Afro Nation review: ‘We fucking did that’

Photography by @maimagazine

At the sickeningly early time of 3am last Thursday morning, I was about to catch a flight to join my peers in Portugal for the biggest urban music beach festival in Europe. Let me tell you, that early morning start was worth it. Afro Nation was a space predominately for black people and lovers of Afrobeats. A space where we could be ourselves uninhibited. A place where I could Zanku and Shaku to my heart’s content.

Afro Nation was certainly no “black Fyre Festival”. It did not feed into the stereotype of “black people timing” or mismanagement. Neither did I see any fights or stabbings (contrary to any mysterious prophecies from Twitter uncles). In fact, all I saw was black people living their best lives and enjoying all the festival had to offer. The organisers pummelled all negativity right into the sandy beaches of Portimão, the port city where the festival took place. They also solidified their position as formidable organisers of perhaps the first major, modern festival designed for black people.

Afro Nation felt like something for us, by us. We fucking did that.

My experience was positive in every sense. Right from the start of the festival when my girl and I collected our wristbands via a very speedy collection booth, to the pre-paid token system to buy food and drink which saved me fumbling for the right change in a foreign currency, everything was well thought out and organised. Buying food and alcohol from local supermarkets did save us a lot of money though, as drinks (say a double shot of Hennessy), cost around €6.50 inside the festival, and food (such as burgers, Portuguese-style wraps, kebabs and Thai) was about €5-10. If you wanted African cuisine, like jollof and suya, you had to pay for the VIP tickets.

The main stage, which was situated right on the sandy beach, was lit up with huge Afro Nation signage, ensuring that everyone knew we were here and came to enjoy.

Photography by @maimagazine

The locals, who had never seen this kind of thing before (and certainly not this many black people in one place), warmed up to our loud music, good vibes and liberal spending quickly. They benefited from the presence of black people who were pouring money into the Portuguese economy. I didn’t know any apartment, hotel, spare room or even shack that wasn’t occupied. It felt like every car, scooter and boat had been rented out. People are apparently already booking for next year, but if you’re savvy, you should be able to find an apartment or a room for a reasonable price.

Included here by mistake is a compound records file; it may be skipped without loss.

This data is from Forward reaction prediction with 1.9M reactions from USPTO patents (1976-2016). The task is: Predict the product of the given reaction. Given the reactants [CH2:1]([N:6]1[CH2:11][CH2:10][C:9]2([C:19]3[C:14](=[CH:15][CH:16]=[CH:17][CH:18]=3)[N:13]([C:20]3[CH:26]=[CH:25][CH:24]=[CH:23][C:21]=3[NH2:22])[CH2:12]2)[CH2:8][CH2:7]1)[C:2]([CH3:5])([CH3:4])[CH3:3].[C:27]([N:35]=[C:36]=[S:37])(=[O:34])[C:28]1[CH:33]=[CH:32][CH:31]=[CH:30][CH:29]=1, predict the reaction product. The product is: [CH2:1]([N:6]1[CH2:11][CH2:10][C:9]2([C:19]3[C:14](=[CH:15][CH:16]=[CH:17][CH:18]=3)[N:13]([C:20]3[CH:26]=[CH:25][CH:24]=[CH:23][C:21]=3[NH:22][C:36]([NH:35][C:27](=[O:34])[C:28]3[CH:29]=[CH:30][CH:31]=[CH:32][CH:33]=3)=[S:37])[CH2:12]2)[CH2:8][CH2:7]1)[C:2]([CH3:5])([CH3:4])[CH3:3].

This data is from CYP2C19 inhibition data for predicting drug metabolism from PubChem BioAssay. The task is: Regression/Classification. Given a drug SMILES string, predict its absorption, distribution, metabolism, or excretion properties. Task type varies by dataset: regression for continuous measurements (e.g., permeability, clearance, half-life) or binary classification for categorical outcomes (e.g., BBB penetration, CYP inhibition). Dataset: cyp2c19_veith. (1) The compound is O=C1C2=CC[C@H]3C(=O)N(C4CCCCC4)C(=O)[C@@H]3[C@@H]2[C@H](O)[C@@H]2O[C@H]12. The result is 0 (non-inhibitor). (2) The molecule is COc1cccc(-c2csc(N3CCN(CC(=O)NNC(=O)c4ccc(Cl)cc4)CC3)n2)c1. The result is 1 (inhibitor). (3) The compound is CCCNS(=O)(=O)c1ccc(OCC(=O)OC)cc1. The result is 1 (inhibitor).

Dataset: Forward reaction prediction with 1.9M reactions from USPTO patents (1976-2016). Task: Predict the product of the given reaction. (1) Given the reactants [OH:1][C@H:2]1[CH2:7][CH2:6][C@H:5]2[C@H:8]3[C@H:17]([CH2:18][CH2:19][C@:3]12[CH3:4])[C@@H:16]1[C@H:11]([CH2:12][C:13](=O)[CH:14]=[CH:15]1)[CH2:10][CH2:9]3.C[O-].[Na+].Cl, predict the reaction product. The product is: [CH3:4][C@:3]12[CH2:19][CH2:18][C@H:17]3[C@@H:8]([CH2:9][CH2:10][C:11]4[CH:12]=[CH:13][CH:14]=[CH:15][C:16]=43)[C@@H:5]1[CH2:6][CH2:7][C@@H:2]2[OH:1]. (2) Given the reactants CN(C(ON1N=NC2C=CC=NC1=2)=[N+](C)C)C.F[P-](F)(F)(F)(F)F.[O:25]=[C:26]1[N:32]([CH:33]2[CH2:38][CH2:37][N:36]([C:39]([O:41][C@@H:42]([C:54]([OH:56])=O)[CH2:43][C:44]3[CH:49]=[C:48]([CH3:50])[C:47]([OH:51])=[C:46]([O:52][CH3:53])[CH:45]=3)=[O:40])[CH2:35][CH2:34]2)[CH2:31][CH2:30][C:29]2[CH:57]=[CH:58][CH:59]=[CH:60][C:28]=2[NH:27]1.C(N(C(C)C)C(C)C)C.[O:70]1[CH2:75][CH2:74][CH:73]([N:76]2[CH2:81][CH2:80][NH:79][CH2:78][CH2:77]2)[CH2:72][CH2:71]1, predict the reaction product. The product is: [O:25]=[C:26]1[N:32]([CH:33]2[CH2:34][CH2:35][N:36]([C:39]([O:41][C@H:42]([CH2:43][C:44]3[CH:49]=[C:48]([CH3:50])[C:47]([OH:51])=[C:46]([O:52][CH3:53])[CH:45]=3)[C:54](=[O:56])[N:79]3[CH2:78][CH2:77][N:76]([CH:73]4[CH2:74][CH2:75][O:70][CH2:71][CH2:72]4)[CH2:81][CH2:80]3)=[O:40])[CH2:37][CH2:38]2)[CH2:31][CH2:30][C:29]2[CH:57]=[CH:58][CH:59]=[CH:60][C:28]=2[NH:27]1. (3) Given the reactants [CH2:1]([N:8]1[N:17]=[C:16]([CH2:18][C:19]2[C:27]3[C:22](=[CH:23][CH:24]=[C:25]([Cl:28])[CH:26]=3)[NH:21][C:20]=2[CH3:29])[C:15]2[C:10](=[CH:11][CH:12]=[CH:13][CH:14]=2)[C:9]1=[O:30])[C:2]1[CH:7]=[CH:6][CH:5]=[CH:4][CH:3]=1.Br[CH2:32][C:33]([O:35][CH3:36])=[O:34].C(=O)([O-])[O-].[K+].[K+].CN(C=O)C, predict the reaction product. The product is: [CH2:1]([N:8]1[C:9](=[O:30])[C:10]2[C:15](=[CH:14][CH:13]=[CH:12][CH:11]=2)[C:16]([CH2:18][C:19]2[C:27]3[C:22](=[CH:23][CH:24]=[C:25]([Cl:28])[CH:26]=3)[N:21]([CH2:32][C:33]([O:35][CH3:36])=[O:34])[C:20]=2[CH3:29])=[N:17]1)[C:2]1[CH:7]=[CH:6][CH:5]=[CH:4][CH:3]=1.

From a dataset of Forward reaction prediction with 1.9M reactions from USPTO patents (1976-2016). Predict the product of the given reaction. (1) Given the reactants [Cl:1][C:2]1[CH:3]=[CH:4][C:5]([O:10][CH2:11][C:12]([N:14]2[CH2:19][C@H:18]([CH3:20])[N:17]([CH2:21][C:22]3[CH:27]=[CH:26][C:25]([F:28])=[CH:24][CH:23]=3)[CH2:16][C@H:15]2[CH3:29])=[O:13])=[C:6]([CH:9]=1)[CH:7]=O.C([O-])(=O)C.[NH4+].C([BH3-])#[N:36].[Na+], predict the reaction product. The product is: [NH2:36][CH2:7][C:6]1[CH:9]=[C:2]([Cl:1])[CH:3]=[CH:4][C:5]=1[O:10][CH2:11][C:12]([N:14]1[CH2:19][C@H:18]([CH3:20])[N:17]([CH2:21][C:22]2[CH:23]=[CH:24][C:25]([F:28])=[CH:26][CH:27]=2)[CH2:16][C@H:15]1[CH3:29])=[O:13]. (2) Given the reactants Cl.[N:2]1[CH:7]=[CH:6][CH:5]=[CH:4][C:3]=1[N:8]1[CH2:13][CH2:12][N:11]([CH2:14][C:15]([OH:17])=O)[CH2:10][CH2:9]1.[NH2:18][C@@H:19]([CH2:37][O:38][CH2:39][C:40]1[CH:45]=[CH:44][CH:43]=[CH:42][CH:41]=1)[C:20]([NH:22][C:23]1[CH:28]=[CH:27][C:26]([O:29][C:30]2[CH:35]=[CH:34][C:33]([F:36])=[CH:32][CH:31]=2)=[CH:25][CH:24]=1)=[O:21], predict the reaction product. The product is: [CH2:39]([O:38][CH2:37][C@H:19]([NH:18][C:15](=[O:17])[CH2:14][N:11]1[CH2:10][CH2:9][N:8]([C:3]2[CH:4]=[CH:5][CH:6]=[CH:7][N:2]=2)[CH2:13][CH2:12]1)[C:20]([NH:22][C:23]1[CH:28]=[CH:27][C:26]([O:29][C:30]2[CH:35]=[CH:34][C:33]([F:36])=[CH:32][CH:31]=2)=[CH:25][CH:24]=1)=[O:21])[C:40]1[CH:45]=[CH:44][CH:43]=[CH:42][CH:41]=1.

Dressed in attire that had everyone staring non-stop, we were making a clear statement: we are proud of who we are. Women splashed around in glittery bikinis and men danced it out in Ankara print shorts. Even at Heathrow Airport, my kinfolk were oozing style, checking in luggage filled with clothes. There were fresh trims and travel-luxe outfits.

But as for the music. If you have been following Afrobeats, you’ll know it has come a long way, and Afro Nation showcased that evolution front and centre. My favourites Burna Boy, Wizkid and Davido came to shut it down.

While Dbanj easily had the best performance (he brought out an amazing dancer during his performance of ‘Give It To Me’), Burna Boy performed like a rock star. He’s come such a long way in the Afrobeats scene thanks to his consistency and brilliant collabs. Why wouldn’t he want to show off? His live band was amazing and it was a huge shame that they had some technical issues with the sound.

For all the criticisms of Davido’s screeching (aka singing), the man knows how to get the crowd going. He played favourites like ‘Dami Duro’ and ‘Fall on You’ and even bucked the stereotype by being a mere 10 minutes late.

JHus’s performance was far from perfect, but it brought a tear to my eye to see him back on stage where he belongs. This was his first proper solo performance since being released from prison for carrying a knife. He promised the crowd to get back to the music and leave the past behind him. I was more than proud.

Other UK stars like Yxng Bane, Ms Banks, Not3s and more, brought the distinct “Afro-fusion sound”. And Nigerian-American stars like Jidenna emphasised that Afrobeats was making waves in the US too. The genre has gone global, baby.

Photography by @maimagazine

This was also clear in the 20,000 plus attendees. Where I had thought I’d only see the whole of London (which I did), I also met people from across the African diaspora, plus a few non-black attendees.

Let me remind you again that this is the very first time something like this has ever been pulled off. Organisers such as Smade put all the sceptics and critics to shame. Afro Nation was executed in the most excellent way. It did what it said it would and more. The festival has set a clear precedent for major black festivals in Europe. It can be done and will be a success. I don’t know anyone that came away from these four days without creating unforgettable memories.

If Afro Nation in Ghana this December is anything like the one in Portugal then the festival will add to a strong legacy. We will continue to support any space that celebrates black people for future generations. Four days since the start of the festival, and I’m sitting in my hotel room finally emerging from a fun, booze-filled blur. Reminiscing on what can only be described as a pure celebration of our brilliance.

Afro Nation 2019 – “wo wo wo” (if you know, you know).

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